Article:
UK - The Universities Superannuation Scheme (USS) has paid £1.8m (US$2.9m) in bonuses to its investment staff despite its funding level dropping severely, according to its annual accounts.
The trustee company - which runs the scheme - said at March 31 the funding level had fallen to 74% from 103% the previous year (Global Pensions, July 28, 2009).
The report said the decrease reflected the fund's actual investment performance over the year and it warned further deficits in the future may result in the scheme asking for higher contributions from its members.
However, a USS spokeswoman justified the decision to reward its investment staff.
She said: "USS is a long term investor and bonus payments are based on performance over five years rather than one year. Bonus payments in any one year, therefore, are not necessarily related to performance in that year."
She added: "Market-relative performance has been good - bonuses are only paid if benchmarks are met or surpassed over five years."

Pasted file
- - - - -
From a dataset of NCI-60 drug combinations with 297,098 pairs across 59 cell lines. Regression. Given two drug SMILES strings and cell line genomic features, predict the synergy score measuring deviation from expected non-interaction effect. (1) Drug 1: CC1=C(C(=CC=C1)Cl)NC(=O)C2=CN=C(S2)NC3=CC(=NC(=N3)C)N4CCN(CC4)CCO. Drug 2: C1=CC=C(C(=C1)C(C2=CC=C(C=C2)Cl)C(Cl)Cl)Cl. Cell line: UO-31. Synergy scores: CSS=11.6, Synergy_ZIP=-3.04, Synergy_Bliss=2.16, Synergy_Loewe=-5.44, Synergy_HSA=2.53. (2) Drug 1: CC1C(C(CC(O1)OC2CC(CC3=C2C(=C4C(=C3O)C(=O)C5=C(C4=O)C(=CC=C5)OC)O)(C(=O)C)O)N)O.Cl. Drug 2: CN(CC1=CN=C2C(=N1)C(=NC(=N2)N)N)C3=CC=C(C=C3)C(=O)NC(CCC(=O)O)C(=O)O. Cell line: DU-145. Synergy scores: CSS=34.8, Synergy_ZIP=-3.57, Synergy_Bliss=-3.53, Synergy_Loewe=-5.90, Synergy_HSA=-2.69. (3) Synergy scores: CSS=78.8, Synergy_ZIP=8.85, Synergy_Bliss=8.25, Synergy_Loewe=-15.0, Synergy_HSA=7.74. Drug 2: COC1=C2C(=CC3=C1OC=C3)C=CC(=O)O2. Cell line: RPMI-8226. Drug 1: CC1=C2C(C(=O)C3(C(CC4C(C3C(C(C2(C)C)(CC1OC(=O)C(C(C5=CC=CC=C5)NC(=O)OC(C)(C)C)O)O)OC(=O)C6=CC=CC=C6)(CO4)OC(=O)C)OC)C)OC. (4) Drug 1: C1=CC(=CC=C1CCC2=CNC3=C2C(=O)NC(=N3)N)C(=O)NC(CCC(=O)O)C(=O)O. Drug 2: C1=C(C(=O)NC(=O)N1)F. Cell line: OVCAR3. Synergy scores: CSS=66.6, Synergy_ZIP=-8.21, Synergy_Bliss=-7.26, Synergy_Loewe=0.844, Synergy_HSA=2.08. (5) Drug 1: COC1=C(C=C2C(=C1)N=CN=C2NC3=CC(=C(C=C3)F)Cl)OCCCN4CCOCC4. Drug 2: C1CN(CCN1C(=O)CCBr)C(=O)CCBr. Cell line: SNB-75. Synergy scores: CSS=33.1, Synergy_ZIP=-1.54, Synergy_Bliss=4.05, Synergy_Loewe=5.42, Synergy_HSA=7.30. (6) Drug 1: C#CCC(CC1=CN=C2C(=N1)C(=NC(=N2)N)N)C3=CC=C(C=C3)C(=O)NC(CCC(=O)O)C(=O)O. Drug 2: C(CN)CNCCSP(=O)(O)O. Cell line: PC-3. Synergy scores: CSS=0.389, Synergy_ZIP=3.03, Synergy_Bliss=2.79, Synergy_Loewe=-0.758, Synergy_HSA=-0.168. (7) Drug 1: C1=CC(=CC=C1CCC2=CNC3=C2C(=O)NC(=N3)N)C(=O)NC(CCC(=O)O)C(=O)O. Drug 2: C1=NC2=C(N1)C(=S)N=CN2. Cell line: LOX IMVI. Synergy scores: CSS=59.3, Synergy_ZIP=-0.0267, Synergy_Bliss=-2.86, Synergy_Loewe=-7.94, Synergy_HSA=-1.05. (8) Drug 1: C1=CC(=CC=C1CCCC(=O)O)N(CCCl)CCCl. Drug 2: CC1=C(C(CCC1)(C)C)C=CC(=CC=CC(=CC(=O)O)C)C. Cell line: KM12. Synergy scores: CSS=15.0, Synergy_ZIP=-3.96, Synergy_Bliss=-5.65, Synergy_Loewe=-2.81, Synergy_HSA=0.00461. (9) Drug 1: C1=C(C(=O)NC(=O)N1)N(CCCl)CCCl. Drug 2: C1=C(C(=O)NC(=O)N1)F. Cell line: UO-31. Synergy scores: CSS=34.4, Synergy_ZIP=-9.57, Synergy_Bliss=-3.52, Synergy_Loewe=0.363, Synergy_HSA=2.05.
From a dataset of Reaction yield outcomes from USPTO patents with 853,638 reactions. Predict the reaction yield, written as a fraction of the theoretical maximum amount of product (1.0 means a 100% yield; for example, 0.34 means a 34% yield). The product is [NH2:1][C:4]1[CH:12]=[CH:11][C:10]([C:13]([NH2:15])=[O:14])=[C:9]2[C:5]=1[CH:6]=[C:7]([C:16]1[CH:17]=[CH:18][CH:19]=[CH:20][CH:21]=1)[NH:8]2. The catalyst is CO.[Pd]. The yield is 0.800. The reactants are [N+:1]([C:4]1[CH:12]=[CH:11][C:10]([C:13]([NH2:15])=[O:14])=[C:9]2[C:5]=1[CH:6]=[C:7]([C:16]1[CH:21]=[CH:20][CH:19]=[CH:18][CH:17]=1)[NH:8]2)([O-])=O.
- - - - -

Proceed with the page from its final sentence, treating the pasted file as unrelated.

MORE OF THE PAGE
According to the report, the maximum amounts that could be paid to investment staff are £630,000 in 2012, £825,000 in 2013 and £450,000 in 2014, as part of the scheme's long term incentive plan .
USS said the incentive plan was introduced for investment staff from January 1, 2007 "to ensure that a significant portion of the rewards available to key members of staff is tied to the long-term performance of the fund, with the objective of promoting a balance between long-term and short-term objectives".
The announcement of the bonus payment comes amid reports of heavy redundancies in the UK higher education sector.
Data by the Universities and College Union - which appoints three of the directors of the USS trustee company - revealed last month that in total across the UK 5891 jobs are at risk or being cut with 4593 in higher education and 1298 in further education.
UCU pension policy officer Geraldine Egan was not immediately available for comment.
Simon Eagle of Willis Towers Watson says that, based on his work for Royal Mail, well-designed collective defined contribution (CDC) funds would be viable for some other UK employers too.
Bhavin Shah continues Newton Investment Management's series of DC columns with a look at how schemes can meet the challenges of providing income in a low interest rate world
Richard Wohanka is to chair The Pension Superfund's trustee board, working alongside professional firm 2020 Trustees to safeguard members' benefits.